The legendary Hungarian conductor Ferenc Fricsay was like a meteor hitting the earths atmosphere. His career burned bright and then was abruptly snuffed out by illness. He died at 50, and the recordings of his latter years reflect his declining health. His brilliance bloomed unabated in the late '40s through the middle '50s, the period from which these performances are drawn. His readings of these popular Stravinsky ballets are precise, energetic, and exciting, yet he pays more attention to lyrical elements than other maestros do. There are performances that equal these, but none that surpasses them.
The recordings have been released in a new series devoted to DG recordings from the 1950s. In the past, DGs vinyl-era recordings suffered greatly when transferred to CD. Witness the Galleria series, a good idea on paper that often bore rotten fruit. This disc shows one what all the early excitement regarding the DG label was all about. The sound is tight and well focused, with good frequency response and more-than-adequate dynamic range. This release also proves that a well-made monaural recording can have tremendous clarity and transparency. Just listen to the climax of "action rituelle des ancesteres" from the second part of Le Sacre. While drums and lower instruments go full tilt in a rhythmic ostinato, the violins create a swirling figure. The tambourine caps all this activity, and in this recording, it is all as clear as can be.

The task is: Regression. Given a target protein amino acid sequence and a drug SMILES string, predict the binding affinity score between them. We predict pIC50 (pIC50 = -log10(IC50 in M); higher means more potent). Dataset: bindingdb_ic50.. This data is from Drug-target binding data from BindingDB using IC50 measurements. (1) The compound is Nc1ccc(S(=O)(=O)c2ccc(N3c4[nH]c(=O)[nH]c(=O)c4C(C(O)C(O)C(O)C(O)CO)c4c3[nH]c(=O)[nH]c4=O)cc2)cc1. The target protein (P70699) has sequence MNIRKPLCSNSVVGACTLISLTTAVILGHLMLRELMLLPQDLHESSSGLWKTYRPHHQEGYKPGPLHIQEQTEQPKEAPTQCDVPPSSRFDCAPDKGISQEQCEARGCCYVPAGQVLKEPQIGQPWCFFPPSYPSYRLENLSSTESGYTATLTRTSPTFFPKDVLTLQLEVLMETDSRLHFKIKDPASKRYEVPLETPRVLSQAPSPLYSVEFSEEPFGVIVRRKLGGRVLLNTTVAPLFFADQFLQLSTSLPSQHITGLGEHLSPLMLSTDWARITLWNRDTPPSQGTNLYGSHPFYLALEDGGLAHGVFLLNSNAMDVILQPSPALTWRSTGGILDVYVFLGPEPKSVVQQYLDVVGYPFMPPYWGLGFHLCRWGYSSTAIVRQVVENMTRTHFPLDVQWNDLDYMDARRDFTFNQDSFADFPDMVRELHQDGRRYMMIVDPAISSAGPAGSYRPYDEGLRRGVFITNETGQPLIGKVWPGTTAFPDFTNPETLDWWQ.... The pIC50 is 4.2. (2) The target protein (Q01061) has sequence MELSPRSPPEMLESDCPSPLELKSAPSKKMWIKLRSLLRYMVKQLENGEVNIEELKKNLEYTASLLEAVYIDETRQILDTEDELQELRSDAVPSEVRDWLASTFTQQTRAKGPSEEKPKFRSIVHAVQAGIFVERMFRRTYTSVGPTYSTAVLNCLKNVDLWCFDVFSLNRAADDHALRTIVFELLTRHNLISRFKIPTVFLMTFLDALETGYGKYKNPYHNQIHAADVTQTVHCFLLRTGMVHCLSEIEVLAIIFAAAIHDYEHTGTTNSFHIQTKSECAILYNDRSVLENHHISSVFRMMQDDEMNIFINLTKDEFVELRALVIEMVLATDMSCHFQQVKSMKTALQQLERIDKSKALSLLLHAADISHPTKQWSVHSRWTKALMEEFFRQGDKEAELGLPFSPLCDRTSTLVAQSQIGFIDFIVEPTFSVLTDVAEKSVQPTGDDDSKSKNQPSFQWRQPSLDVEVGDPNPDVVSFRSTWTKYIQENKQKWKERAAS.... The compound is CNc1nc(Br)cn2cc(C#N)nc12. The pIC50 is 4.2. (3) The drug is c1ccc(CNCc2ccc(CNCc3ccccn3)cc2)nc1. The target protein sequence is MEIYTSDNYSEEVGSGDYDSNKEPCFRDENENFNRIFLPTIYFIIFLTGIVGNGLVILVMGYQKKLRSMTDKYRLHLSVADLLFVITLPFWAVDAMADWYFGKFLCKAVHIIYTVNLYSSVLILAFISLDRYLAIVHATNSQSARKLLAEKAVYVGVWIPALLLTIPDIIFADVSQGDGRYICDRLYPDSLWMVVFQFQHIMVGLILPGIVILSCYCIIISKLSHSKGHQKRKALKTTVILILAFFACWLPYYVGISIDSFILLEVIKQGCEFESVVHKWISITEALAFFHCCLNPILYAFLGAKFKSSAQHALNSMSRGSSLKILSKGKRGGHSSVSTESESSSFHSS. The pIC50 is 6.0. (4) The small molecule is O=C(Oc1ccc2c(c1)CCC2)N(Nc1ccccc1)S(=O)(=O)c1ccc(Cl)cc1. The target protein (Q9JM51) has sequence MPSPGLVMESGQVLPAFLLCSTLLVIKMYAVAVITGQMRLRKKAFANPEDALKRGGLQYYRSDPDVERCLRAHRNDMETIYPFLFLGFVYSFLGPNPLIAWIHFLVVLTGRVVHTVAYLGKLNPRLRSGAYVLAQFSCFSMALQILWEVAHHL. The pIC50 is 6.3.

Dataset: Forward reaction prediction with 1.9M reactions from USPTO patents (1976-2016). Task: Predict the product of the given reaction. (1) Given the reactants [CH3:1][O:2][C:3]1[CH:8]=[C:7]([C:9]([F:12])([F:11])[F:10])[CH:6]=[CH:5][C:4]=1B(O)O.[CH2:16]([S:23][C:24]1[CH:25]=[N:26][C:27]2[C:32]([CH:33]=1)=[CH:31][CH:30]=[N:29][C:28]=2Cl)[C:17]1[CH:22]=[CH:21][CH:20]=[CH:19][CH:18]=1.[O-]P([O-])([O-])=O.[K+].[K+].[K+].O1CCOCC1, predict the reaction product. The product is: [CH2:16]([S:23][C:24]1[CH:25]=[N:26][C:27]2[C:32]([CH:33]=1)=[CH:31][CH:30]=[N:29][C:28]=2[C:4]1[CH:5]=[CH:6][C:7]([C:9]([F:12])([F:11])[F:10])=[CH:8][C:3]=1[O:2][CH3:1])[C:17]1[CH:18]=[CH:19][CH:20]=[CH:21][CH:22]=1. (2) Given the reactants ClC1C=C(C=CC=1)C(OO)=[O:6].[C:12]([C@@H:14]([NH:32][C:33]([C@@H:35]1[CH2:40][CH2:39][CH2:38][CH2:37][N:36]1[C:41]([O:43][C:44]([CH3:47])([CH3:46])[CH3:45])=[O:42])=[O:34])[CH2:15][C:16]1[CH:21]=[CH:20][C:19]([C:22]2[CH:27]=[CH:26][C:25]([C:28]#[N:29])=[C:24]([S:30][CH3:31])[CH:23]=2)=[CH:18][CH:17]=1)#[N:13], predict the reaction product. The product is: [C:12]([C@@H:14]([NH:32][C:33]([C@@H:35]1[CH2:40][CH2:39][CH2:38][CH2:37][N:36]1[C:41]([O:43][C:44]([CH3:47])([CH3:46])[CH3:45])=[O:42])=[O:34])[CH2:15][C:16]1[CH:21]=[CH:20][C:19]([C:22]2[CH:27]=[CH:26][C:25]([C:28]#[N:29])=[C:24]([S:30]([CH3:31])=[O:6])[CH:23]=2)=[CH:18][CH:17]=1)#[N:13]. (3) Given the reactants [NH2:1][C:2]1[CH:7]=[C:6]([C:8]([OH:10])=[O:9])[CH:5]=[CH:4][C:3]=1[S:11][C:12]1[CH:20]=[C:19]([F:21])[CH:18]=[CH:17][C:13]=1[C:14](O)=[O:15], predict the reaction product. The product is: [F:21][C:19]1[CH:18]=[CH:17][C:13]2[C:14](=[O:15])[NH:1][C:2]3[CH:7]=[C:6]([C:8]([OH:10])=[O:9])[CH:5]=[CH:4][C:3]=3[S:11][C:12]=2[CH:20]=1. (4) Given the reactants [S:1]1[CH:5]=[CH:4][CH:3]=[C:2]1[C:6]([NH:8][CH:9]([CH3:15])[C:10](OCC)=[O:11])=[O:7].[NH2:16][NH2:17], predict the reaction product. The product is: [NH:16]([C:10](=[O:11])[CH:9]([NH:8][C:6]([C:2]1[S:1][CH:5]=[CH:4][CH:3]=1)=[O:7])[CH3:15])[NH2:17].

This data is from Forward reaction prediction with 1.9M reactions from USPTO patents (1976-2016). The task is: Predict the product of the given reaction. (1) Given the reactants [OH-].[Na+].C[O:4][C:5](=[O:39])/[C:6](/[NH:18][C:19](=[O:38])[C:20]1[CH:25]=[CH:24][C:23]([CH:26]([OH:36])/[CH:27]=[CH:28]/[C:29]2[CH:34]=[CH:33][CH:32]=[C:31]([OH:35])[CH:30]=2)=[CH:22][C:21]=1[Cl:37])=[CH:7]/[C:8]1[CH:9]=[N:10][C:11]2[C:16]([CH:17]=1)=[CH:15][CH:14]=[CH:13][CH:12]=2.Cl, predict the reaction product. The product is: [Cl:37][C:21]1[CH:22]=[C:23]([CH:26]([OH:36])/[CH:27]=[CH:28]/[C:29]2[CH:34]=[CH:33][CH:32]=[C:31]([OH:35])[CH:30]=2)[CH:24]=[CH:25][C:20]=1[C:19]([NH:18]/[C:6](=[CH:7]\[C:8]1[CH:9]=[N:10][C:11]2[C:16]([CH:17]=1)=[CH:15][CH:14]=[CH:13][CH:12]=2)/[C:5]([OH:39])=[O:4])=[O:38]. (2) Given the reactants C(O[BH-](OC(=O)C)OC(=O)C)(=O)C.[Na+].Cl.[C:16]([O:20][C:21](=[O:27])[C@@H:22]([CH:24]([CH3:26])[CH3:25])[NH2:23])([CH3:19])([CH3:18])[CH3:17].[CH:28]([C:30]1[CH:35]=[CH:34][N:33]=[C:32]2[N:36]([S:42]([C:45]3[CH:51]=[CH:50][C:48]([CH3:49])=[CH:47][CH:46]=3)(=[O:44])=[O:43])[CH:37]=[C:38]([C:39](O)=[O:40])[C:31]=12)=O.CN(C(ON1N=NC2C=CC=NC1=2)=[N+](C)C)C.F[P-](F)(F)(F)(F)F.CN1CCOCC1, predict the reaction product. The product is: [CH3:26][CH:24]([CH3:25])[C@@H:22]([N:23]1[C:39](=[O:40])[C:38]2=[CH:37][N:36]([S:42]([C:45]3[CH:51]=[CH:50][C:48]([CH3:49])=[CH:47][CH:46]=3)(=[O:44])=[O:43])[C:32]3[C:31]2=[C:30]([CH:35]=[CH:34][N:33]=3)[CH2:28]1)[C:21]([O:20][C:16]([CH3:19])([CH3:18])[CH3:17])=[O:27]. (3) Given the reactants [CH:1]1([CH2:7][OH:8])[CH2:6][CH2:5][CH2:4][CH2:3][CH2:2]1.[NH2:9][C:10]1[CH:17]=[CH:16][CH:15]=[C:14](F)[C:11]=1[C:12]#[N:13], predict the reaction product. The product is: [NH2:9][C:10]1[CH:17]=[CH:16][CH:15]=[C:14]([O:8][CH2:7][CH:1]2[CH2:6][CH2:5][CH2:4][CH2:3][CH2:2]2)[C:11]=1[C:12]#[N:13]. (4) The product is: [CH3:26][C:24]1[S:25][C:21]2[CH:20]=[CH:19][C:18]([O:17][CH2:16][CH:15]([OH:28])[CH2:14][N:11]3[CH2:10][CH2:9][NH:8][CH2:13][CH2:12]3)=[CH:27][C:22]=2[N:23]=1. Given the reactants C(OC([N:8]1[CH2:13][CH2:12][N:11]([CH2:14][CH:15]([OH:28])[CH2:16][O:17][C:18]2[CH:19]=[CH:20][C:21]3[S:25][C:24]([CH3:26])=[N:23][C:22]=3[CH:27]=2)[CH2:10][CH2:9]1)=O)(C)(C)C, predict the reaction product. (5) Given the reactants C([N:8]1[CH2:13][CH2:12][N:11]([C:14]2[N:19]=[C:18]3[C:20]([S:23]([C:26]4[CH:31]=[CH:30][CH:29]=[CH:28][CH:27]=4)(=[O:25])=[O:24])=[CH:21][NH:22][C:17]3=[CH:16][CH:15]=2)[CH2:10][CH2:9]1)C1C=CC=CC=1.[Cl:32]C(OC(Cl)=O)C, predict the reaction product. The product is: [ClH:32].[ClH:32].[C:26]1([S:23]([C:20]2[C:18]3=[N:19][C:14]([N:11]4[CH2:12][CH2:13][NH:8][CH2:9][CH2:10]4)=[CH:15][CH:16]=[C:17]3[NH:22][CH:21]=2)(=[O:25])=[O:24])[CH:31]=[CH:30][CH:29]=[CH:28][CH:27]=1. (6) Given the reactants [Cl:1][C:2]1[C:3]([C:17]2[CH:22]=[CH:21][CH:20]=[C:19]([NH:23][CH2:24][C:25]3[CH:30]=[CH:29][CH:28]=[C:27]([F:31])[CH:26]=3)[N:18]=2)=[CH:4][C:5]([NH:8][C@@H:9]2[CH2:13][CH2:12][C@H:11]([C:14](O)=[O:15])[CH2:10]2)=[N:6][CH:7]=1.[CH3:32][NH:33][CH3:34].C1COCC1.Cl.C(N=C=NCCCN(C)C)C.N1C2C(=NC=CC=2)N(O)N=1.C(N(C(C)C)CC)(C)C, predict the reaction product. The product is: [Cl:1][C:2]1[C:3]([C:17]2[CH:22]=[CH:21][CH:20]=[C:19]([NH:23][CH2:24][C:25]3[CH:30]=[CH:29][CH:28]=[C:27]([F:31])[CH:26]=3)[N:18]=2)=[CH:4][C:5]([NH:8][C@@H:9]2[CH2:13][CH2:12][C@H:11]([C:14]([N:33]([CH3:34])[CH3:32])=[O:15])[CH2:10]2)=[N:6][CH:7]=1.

Another recording in the series well worth hearing is one by Igor Markevitch and the Berlin Philharmonic, dramatically playing Ravels orchestration of Mussorgskys Pictures at an Exhibition. The card-stock packaging for this series displays the original covers but is otherwise skimpy, with no notes on the music, just brief biographies of the performers.
GO BACK TO: